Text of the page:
“Shark Tank” judge Kevin O’Leary and anchor Poppy Harlow debated bank investments on Monday’s edition of “CNN This Morning” after Silicon Valley Bank’s (SVB) collapse.
Regulators shut down SVB after its stock dropped by 60% on Thursday and 62% in premarket trading Friday following mass customer withdrawals. The Federal Deposit Insurance Corporation (FDIC) took control of the New York-based Signature Bank on Sunday after the Friday collapse. O’Leary said banking should be seen as “highly regulated utilities,” which sends a message to investors to avoid stocks in banking and own bank bonds.
This collapse is the second-largest banking failure in American history standing only behind the 2008 failure of Washington Mutual.
Harlow argued that there is a difference between small and medium-sized banks that were deregulated through legislation passed in 2018. O’Leary said all banks are capable of failing.
“I do want to push back on that because you have to differentiate between the small and medium-sized banks that were given more lax requirements in the 2018 legislation and the big guys, because the big guys closed up on Friday and there’s a flight to safety to J.P. Morgan, to Citigroup etc.”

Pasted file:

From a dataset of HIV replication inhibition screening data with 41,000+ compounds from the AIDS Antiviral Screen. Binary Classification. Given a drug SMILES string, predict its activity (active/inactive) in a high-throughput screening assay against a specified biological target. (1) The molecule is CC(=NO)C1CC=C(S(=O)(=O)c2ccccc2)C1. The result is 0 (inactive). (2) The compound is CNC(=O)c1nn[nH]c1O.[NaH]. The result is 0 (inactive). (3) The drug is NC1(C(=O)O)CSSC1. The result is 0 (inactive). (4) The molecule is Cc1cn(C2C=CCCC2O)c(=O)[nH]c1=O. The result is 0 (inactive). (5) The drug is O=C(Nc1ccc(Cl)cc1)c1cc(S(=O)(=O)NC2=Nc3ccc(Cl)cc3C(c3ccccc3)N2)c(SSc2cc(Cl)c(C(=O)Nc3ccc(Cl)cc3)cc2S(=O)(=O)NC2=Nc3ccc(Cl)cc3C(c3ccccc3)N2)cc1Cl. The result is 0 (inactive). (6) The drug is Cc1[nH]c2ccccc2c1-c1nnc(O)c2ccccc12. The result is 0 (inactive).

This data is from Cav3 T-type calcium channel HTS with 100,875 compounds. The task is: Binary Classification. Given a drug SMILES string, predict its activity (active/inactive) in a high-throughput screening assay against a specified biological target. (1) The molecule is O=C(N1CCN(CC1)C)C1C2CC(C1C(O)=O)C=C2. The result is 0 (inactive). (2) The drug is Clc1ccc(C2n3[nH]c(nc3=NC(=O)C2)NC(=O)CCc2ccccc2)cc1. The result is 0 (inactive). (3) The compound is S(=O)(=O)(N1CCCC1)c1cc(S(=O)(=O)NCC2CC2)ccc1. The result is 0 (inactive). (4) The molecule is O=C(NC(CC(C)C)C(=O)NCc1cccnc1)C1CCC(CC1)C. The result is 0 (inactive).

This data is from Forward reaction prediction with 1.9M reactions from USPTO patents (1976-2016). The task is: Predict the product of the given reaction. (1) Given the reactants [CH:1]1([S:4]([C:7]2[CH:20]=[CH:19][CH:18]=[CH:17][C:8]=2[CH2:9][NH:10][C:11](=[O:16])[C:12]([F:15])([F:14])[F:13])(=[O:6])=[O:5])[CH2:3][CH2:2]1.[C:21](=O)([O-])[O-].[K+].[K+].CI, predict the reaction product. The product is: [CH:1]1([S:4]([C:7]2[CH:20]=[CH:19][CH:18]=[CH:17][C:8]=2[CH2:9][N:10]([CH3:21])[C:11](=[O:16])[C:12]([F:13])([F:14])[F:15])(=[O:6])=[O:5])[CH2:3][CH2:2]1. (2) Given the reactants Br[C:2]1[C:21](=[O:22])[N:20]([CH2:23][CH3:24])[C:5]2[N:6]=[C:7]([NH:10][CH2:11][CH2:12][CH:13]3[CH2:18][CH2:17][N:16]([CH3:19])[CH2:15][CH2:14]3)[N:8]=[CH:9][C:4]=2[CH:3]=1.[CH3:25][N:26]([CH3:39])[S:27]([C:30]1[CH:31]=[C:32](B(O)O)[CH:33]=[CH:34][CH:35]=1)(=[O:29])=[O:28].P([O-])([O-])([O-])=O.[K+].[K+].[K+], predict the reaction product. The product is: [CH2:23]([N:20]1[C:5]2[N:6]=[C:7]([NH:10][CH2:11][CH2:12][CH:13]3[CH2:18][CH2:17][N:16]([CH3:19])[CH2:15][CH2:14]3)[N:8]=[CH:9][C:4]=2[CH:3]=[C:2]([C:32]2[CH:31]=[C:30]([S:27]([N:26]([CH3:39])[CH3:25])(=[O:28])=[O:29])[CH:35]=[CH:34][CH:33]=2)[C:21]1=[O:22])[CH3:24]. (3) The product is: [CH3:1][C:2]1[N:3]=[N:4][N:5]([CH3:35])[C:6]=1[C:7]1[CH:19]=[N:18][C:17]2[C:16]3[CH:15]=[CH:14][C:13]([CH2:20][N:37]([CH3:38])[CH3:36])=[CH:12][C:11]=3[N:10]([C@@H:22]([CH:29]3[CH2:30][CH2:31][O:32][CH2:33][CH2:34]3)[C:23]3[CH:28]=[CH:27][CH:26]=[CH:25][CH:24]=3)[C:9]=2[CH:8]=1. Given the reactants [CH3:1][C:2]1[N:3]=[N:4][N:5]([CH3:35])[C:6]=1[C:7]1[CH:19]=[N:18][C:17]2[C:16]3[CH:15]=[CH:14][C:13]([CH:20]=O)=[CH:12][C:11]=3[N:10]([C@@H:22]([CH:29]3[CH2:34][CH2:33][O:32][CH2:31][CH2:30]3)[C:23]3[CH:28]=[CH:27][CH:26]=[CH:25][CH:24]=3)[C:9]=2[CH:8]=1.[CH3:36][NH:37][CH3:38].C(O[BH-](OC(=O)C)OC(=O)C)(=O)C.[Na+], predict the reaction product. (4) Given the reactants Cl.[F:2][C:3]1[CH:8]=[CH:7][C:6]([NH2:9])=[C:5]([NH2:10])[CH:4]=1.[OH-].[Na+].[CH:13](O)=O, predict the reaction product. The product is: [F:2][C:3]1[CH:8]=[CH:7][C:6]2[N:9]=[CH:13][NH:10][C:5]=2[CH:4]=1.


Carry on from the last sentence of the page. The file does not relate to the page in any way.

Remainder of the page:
“That doesn’t mean — you should not assume that just because they’re big, they can’t fail,” O’Leary argued. “Managers make mistakes all the time —”
“No, but they are held to stress test requirements, higher liquidity requirements because of Dodd-Frank, that didn’t diminish for those big ones,” Harlow said.
The Dodd-Frank Wall Street Reform and Consumer Protection Act of 2010 prohibited excessive risk-taking that led to the financial crisis of 2008, according to the National Archives. The 2018 legislation rolled back provisions enacted in the Dodd-Frank law for small and medium-sized banks. (RELATED: ‘Time To Buy Gold’: Tucker Carlson Reacts To ‘Second Biggest’ Bank Failure In American History)
O’Leary argued the banks will be “far-less profitable” after President Joe Biden nationalizes the banking system, and that banking stocks will underperform for decades to come. He argued that investors having “zero risk” in the banking system “will have consequences.”
“This has fundamentally changed the way you should look at banking because I’m not really comfortable that all of a sudden we de-risk everybody all of the time. It was a good idea to de-risk $250,000 and make more sophisticated investors think about their behavior and how they should put their capital to work. Get diversity. You don’t have to do that anymore according to what the president is going to say, you have zero risk. There’s no such thing as a free lunch, and this going to be very expensive for shareholders and banks long term. I would never put my money into a bank’s pocket ever again.”
President Joe Biden assured that the bank’s customers will have access to their money and that the bank’s bailouts will not be the responsibility of the taxpayers. He announced that management of SBV will be fired.